From cleaning products to treating the symptoms of the flu, essential oils have been used to treat and protect people from various ailments, injuries and germs.

From cleaning products to treating the symptoms of the flu, essential oils have been used to treat and protect people from various ailments, injuries and germs. Though still controversial, in a time when organic alternatives and going green is recommended and popular, this alternative to harsh chemicals and medicines has become a trend.
“We believe in a whole family wellness. Essential oils are just another element of holistic health,” said Dr. Morgan Schoeling of Stupka Chiropractic and Wellness Center in McPherson. “I think aromatherapy speaks for itself with use. People can do the research and try for themselves to see if it works for them.”
Saturday, Stupka Chiropractic and Wellness Center will have a “Make and Take with Essential Oils” event from 1 to 4 p.m. DoTerra Wellness Educator Hannah Reasoner will be at the event to guide people through the mixing and uses of essential oils. Reasoner is also a licensed massage therapist and child birth educator.
DoTerra is an essential oil retail company created in 2008 by health care and business professionals who believed in the benefits of essential oils.
“I grew up with my mom taking care of us kids with natural remedies,” Reasoner asked. “I feel strongly that people need a natural alternative for medicine.”
Aromatherapy, a form of herbal medicine, employs the use of essential oils. These oils are gathered through chemical extraction from their parent herbs.
Essential oils can be evaporated into the air, applied directly to the skin and, less commonly, ingestion.
The Federal Drug Administration has not approved the use of essential oils in the treatment of any injury or ailment, because the testing and study required for approval is more complicated in essential oils than is for traditional medicine. A difficulty in testing lies in the need for blind, placebo-controlled trials. For results of a study to be truly viable, both participants and researchers must be kept in the dark regarding participants who received real treatment and who received placebo.
Although this may be possible in the case of ingestion, a fundamental element of essential oils and aromatherapy is the scent of the oil. Participants will most likely be aware of whether they smell something or not. This is a problem because research has shown that when an expectation of the effects is created, those effects may occur simply because of those expectations, commonly known as the “placebo effect.”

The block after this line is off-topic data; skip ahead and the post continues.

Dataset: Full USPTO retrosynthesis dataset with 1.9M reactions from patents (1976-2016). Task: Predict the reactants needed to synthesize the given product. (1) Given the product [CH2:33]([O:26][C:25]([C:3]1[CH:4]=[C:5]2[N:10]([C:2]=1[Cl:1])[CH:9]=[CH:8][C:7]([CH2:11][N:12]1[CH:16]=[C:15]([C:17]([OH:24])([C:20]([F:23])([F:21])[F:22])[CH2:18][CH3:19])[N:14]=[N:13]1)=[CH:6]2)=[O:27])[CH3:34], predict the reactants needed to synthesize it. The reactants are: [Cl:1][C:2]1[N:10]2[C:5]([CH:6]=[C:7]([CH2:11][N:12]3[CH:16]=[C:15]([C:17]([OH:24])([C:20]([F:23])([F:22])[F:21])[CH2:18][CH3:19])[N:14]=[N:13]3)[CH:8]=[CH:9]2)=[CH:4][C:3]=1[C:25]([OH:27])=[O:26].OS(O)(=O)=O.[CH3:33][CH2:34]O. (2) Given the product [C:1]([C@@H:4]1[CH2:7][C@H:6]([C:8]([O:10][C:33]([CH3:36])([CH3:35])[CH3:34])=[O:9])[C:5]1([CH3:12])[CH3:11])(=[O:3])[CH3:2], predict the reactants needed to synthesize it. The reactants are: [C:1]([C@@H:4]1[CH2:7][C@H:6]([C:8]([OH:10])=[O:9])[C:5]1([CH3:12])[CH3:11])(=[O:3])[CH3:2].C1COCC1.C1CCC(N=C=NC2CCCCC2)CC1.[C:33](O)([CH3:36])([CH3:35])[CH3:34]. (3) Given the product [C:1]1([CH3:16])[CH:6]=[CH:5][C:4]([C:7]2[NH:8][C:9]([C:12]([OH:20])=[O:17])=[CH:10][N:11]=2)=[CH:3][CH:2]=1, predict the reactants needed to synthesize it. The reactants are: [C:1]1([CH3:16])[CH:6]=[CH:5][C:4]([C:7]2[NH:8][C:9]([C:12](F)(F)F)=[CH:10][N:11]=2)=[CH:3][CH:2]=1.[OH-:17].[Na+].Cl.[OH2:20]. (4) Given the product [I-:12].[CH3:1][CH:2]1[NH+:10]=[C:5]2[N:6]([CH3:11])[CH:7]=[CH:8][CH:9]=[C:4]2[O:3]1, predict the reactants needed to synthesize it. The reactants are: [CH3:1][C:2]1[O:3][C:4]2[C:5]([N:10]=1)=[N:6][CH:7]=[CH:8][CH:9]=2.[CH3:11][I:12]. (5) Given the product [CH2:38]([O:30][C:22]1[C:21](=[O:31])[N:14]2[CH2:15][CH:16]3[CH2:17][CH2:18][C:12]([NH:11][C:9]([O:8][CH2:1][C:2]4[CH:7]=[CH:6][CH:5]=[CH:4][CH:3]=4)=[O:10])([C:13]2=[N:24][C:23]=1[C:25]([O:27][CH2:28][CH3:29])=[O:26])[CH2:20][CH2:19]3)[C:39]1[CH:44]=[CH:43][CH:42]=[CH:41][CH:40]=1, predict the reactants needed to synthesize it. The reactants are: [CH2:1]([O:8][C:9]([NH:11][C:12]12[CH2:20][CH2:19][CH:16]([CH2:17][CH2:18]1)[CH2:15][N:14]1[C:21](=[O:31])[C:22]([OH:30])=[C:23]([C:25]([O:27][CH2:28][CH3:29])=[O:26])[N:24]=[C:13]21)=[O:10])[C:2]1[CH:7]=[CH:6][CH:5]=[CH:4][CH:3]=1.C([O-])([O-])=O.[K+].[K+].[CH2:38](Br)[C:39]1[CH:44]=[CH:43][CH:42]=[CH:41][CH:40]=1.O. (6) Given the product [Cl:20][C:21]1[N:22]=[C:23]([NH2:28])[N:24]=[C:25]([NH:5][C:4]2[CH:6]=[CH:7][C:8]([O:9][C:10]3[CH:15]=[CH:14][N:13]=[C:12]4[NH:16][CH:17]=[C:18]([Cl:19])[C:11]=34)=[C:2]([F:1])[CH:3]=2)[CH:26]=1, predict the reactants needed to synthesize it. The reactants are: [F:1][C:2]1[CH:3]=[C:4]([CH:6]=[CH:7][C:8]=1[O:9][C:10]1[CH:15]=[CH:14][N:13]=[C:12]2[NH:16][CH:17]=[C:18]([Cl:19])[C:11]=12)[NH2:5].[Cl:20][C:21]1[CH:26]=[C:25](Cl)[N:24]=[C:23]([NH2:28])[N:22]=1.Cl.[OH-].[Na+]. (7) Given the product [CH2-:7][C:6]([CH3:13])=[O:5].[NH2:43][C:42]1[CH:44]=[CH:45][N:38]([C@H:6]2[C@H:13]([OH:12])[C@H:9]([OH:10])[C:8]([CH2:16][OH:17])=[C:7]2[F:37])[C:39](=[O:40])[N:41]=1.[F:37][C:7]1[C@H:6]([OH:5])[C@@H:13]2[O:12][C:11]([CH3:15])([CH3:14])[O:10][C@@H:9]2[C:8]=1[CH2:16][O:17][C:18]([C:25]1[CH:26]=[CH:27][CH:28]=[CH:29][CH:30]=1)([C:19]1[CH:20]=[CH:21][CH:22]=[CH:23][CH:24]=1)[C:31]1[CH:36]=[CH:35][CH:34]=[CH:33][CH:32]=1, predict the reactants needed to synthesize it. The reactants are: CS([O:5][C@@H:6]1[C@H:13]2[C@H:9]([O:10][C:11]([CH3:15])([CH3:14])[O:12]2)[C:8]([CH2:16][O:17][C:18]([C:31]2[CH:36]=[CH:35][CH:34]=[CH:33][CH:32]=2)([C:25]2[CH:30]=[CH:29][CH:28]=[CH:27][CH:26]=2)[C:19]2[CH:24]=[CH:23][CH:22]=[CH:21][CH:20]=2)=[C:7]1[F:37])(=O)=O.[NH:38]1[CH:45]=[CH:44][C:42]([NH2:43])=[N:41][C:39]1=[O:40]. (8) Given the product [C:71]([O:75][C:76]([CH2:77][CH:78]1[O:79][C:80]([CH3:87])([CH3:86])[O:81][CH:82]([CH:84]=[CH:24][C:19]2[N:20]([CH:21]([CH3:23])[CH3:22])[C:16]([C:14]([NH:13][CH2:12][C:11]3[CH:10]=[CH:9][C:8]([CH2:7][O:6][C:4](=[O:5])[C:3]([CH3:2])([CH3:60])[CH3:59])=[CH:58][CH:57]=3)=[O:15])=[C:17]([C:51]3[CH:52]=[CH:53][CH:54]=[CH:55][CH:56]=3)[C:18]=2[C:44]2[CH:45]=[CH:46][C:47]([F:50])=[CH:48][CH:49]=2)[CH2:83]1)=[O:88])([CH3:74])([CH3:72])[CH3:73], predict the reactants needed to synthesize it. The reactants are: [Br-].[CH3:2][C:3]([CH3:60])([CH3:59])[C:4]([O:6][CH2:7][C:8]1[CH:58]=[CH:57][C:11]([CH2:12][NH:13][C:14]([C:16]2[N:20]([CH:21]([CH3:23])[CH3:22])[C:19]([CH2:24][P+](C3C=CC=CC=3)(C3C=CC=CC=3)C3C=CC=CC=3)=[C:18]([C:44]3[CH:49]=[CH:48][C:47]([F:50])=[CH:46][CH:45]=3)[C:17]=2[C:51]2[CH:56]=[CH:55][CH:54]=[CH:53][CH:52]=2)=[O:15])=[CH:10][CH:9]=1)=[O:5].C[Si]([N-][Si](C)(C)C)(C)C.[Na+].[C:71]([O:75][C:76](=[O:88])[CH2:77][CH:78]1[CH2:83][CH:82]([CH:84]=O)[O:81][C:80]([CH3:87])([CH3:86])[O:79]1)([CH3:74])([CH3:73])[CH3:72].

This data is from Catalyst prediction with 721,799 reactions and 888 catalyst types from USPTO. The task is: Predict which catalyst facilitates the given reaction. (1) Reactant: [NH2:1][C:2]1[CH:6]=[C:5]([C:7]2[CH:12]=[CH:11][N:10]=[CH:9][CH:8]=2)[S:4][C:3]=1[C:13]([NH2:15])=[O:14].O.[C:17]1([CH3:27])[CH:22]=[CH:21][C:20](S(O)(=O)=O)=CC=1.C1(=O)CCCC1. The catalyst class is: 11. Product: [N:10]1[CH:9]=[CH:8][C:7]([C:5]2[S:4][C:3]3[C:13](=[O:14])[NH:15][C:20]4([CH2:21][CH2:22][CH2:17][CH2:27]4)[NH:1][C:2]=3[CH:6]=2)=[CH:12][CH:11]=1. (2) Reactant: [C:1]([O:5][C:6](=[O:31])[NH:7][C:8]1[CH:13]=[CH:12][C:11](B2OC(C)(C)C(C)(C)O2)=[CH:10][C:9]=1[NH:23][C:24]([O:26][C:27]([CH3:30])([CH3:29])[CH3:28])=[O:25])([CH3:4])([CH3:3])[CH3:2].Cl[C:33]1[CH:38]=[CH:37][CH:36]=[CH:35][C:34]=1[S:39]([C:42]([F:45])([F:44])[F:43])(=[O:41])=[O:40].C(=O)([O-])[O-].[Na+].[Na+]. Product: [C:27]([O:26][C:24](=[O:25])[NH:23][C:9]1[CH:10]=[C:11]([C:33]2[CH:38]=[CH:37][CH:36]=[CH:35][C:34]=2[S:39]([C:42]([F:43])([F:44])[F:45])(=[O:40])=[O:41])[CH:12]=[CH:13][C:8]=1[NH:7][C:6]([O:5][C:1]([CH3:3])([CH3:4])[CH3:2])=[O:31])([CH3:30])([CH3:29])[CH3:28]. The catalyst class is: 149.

Another issue in performing studies having to do with olfactory senses, is that odors stimulate memories and associations. Rose oil, for instance, in aromatherapy, has many uses from an antidepressant to an antiviral. However, the smell of roses for some people may conjure up fond memories of their grandmothers’ flower gardens and for others still may remind them of a much disliked teacher’s rose-scented perfume, therefore distorting the results.
Because of the lack of research and FDA approval, essential oil distributors aren't allowed to promote oils as cures for diseases or treatment options. They must walk a fine line with how they sell and share the products. However, those who don’t distribute the products are able to promote the product. For example, the Centers for Disease Control and Prevention list many essential oils as natural remedies and protectants for various situations, including mosquito repellent and certain skin conditions.
While the FDA has not conducted their research, many studies have been performed by various cosmetic, food, flavoring and medical companies. Though not up to FDA standards for conclusive results, these companies have generally shown essential oils to have positive effects on a variety of health concerns, including infections, pain, anxiety, depression, tumors, premenstrual syndrome and nausea.
Many believers in essential oils won’t call aromatherapy the cure-all or recommend users to stop seeing medical providers. However, a happy medium between holistic and traditional medicine has been gained by aromatherapy believers.
“Several reputable research centers show that essential oils have a lot of positive effects,” Reasoner said. “I would never tell someone not to take medicine prescribed by a doctor. I’m not a doctor. However, there are essential oil remedies out there that can work in conjunction with medicines or even in place of them.”